altar and gave her away.
Everyone was happy with
this amicable solution. -
JOYCE IN ALABAMA
DEARABBY: I was in
the same situation at my
wedding, My solution was
to have my stepfather walk
me down the aisle and
my father do the father/
daughter dance. That way
both men were acknowl-
edged and each one given
his special time. KATHY
IN NEW ENGLAND
* Write Dear Abby at
www.DearAbby.com or
P.O. Box 69440, Los
Angeles, CA 90069.











LAKE CITY REPORTER CLASSIFIED THURSDAY. AUGUST 25, 2011

Lake City Reporter





CLASSIFIED


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Classified Department: 755-5440


Take ADvantage of the
Reporter Classifieds!

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[proa Mrhnis7


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ing only. -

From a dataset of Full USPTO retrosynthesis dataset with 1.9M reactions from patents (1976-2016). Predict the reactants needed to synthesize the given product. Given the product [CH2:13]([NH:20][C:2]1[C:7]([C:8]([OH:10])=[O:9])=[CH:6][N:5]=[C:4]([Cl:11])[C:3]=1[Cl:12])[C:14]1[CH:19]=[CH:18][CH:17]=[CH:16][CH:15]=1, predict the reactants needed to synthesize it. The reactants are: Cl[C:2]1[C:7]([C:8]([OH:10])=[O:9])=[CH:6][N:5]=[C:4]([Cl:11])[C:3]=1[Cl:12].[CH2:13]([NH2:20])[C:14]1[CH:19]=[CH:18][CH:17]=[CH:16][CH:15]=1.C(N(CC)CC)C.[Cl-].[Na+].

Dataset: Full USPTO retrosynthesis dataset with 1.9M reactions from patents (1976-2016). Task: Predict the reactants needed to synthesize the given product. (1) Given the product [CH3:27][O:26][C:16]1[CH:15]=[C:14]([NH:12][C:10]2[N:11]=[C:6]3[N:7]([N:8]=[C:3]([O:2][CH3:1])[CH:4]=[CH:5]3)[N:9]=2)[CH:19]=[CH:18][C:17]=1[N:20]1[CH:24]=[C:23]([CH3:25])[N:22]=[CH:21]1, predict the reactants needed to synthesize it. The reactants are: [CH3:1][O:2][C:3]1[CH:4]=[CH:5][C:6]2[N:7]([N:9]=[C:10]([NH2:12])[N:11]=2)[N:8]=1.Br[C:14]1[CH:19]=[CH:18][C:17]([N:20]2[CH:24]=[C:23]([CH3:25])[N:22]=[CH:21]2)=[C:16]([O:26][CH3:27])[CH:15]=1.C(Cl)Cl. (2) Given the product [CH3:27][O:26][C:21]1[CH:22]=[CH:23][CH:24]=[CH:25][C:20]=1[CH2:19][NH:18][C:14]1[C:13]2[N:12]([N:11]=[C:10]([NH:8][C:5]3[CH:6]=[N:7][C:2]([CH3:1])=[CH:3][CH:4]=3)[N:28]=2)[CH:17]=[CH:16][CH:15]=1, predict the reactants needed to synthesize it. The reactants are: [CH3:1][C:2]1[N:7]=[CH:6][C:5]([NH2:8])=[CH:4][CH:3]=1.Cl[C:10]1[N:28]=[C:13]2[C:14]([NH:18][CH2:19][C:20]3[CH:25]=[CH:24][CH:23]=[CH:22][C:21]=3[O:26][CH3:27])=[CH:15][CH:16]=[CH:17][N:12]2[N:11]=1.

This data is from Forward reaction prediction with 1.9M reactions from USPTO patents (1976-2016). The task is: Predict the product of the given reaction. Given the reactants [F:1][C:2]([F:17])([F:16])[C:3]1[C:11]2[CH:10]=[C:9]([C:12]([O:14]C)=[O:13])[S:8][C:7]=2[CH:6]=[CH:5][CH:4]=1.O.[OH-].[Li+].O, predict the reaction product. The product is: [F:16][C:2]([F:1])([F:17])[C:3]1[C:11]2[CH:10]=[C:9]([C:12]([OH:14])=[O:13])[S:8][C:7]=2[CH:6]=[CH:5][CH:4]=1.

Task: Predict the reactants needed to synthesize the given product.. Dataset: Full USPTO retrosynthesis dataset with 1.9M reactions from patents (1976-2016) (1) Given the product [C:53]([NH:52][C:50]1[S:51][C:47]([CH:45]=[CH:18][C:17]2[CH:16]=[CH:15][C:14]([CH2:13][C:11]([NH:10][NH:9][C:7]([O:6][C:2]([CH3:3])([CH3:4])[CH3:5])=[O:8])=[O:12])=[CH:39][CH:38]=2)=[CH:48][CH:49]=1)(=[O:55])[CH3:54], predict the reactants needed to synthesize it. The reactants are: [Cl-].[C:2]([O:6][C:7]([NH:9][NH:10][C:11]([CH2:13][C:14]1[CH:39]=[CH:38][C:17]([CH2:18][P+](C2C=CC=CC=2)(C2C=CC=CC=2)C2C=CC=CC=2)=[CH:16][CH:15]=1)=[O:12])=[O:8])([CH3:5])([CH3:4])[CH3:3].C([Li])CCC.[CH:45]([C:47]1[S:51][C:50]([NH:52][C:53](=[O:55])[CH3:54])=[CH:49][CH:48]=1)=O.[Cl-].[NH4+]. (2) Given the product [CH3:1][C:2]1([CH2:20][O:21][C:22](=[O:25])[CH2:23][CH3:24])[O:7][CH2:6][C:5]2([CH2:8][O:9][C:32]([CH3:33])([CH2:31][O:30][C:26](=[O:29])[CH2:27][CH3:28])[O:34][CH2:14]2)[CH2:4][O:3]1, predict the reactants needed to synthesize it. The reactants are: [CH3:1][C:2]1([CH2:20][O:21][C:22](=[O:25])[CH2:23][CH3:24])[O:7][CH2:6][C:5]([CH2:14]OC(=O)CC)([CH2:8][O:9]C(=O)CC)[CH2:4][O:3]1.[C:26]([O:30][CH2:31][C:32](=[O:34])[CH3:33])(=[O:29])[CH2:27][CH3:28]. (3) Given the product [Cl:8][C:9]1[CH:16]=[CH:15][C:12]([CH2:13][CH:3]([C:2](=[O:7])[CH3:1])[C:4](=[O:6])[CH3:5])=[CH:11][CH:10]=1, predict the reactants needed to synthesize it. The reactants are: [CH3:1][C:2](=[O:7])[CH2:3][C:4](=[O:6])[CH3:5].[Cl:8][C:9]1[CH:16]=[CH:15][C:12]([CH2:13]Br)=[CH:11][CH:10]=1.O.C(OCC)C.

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You can call us at 755-5440,
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a.m, to 5:00 p.m.
Some people prefer to place their
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ad categories will require prepay-
ment. Our office is located at 180
East Duval Street. *
You can also fax or email your ad
copy to the Reporter. ,
FAX: 386-752-9400 Please
direct your copy to the Classified
Department.
EMAIL: classifieds@lakecityre-
porter.com'





Ad s toApo a Call by: Fax/Emall by:
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Thursday Wed., 1H &a.m. Wed., 00 a.m.
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These deadlines are subject to change without notice.




Ad Errors- Please read your ad
on the first day of publication.
We accept responsibility for only